Puerto Rico's Bondholders Divided in Fight Over Federal Rescueby and
House panel delayed bill following bipartisan criticism
Owners of different securities line up on rival sides
Puerto Rico bondholders are lining up on different sides of the battle in Congress over legislation to rescue the island from financial collapse as lawmakers rewrite the bill in an effort to overcome opposition from Democrats and Republicans.
Hedge funds that own about $5 billion of Puerto Rico’s general-obligation bonds, which are guaranteed under the island’s constitution, are fighting the House measure that would give the U.S. territory ability to write off some of its $70 billion in debt. Firms that own securities backed by sales taxes are working to ensure its passage, seeing it as a way to protect their investment from a cascading series of defaults.
The fracture is adding to the political discord over the broadest effort yet in Washington to address the Puerto Rican debt crisis, which has been building over the past 10 months as the island’s government runs out of cash and can no longer borrow money to remain afloat. After members from both parties bristled at aspects of the bill, the House Natural Resources Committee last week abruptly canceled a planned vote so legislators could revise it. Representative Rob Bishop, who heads the committee, said Tuesday he thinks most Republicans will ultimately support the measure.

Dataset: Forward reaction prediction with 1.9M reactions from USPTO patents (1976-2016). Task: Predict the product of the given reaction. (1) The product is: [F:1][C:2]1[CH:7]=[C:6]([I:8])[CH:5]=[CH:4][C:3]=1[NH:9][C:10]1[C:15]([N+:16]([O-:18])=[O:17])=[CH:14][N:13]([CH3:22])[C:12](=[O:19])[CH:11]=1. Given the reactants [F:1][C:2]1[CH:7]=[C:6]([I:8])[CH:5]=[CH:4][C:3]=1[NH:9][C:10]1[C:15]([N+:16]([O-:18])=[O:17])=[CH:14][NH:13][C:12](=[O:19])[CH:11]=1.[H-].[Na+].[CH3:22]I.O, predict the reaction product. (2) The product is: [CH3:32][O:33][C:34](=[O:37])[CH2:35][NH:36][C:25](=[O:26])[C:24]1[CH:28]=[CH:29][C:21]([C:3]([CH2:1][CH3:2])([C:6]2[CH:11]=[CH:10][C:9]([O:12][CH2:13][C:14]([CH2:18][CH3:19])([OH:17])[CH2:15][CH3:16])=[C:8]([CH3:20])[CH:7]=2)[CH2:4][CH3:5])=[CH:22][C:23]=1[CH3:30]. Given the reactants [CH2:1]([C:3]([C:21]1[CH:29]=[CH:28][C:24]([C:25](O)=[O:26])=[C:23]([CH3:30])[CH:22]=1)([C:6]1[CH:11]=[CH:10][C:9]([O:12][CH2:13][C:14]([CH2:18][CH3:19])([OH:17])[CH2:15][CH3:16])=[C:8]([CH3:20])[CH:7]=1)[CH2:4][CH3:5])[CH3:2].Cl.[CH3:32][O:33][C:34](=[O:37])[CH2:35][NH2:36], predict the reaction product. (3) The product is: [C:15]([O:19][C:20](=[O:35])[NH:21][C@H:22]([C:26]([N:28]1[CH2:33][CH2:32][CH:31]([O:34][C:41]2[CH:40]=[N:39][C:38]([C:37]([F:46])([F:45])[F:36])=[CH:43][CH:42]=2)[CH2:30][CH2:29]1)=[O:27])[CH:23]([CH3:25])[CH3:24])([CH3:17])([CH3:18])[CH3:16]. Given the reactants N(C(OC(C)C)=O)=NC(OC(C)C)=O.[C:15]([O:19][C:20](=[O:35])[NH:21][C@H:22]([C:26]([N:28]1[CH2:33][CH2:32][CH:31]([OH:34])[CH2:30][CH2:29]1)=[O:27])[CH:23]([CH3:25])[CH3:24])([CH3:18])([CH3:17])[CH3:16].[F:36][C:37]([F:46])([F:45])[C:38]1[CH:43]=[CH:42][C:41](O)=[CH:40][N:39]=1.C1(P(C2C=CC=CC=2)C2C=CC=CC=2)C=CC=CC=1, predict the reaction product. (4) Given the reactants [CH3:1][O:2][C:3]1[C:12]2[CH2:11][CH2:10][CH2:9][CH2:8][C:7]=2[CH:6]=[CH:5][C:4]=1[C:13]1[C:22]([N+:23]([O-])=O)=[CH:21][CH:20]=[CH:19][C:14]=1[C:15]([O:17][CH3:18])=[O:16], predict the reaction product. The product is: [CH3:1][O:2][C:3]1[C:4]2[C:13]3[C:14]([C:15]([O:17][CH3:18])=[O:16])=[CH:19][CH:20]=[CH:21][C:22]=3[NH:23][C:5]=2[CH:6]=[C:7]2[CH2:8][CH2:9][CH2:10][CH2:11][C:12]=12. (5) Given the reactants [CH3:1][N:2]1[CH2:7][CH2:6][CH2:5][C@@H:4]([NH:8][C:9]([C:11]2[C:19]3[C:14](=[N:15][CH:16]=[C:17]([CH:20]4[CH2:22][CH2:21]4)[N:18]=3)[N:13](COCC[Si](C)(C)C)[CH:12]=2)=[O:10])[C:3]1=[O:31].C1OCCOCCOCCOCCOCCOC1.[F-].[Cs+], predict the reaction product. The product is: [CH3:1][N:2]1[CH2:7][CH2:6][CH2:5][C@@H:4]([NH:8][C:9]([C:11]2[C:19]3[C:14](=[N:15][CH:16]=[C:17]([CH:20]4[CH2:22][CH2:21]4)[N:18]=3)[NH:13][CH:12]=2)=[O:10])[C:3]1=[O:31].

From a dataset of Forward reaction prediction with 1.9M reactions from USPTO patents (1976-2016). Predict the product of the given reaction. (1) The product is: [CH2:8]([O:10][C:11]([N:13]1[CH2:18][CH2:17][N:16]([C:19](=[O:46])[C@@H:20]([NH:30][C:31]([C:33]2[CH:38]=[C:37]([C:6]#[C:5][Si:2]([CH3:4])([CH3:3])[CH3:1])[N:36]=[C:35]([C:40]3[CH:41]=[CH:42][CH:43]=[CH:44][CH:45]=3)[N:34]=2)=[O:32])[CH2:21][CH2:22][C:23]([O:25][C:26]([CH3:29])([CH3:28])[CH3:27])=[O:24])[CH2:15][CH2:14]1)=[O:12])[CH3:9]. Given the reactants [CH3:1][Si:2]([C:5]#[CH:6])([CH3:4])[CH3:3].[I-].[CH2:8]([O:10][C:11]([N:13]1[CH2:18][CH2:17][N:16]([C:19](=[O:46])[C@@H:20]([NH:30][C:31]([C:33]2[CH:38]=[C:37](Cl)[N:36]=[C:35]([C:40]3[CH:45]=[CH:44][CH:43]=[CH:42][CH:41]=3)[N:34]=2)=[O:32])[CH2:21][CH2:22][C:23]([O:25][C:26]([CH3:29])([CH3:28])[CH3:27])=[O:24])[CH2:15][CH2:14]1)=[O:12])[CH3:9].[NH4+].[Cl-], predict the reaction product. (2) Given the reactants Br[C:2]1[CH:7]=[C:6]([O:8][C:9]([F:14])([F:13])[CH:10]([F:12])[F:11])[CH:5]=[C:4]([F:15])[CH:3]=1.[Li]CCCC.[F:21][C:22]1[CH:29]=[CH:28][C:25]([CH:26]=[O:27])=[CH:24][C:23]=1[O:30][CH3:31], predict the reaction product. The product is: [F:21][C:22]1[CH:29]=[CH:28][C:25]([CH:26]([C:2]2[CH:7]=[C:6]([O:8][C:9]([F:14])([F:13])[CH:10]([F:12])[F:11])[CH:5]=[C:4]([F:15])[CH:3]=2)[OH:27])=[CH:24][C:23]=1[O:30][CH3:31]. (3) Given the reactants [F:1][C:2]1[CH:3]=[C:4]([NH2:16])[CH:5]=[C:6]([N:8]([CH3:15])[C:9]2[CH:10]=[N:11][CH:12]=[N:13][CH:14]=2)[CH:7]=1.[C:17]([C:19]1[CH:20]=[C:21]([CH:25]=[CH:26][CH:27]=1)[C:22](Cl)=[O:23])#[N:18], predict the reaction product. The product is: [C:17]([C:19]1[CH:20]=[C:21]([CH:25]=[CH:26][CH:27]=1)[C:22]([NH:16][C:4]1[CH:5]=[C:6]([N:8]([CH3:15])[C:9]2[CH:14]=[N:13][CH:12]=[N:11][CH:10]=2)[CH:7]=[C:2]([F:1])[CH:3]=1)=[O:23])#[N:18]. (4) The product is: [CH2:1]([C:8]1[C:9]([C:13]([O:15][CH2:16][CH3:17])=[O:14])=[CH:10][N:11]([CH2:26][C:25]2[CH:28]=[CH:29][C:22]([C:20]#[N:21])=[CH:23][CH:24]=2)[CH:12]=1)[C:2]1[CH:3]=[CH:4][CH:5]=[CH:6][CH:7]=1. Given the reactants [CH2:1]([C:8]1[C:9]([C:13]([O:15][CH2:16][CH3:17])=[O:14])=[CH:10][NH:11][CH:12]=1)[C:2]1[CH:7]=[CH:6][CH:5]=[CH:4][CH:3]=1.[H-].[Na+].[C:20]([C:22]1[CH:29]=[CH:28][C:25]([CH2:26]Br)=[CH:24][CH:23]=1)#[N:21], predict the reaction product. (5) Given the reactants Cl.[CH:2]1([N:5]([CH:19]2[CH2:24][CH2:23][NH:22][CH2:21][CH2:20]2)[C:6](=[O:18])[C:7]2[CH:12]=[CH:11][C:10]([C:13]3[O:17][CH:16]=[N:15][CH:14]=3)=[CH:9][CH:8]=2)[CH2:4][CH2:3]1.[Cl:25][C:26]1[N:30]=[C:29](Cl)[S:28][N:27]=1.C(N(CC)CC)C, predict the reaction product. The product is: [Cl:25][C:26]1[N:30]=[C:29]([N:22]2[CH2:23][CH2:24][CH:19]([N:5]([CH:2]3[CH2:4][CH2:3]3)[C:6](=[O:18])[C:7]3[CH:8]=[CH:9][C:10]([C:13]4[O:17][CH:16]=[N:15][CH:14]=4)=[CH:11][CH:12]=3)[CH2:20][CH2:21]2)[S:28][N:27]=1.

“The conflicting messages that lawmakers are getting from investors is making them less likely to want to be seen picking one creditor group over another,” said Daniel Hanson, an analyst at Height Securities, a Washington-based broker dealer. “There are disagreements among House members over which credits are strongest and what’s the right way to proceed.”
Puerto Rico is veering toward major bond defaults in May and July after Governor Alejandro Garcia Padilla signed a law allowing him to suspend debt payments through January. He has pushed Congress to give his government legal powers to restructure debt in court, which it currently cannot do, to avert painful spending cuts on an island where nearly half the residents live in poverty and the economy has been contracting for a decade.
If not addressed, the crisis threatens to leave owners of Puerto Rico’s varying securities -- with differing legal protections or promised rights to certain revenue -- fighting in court over whatever money Puerto Rico brings in.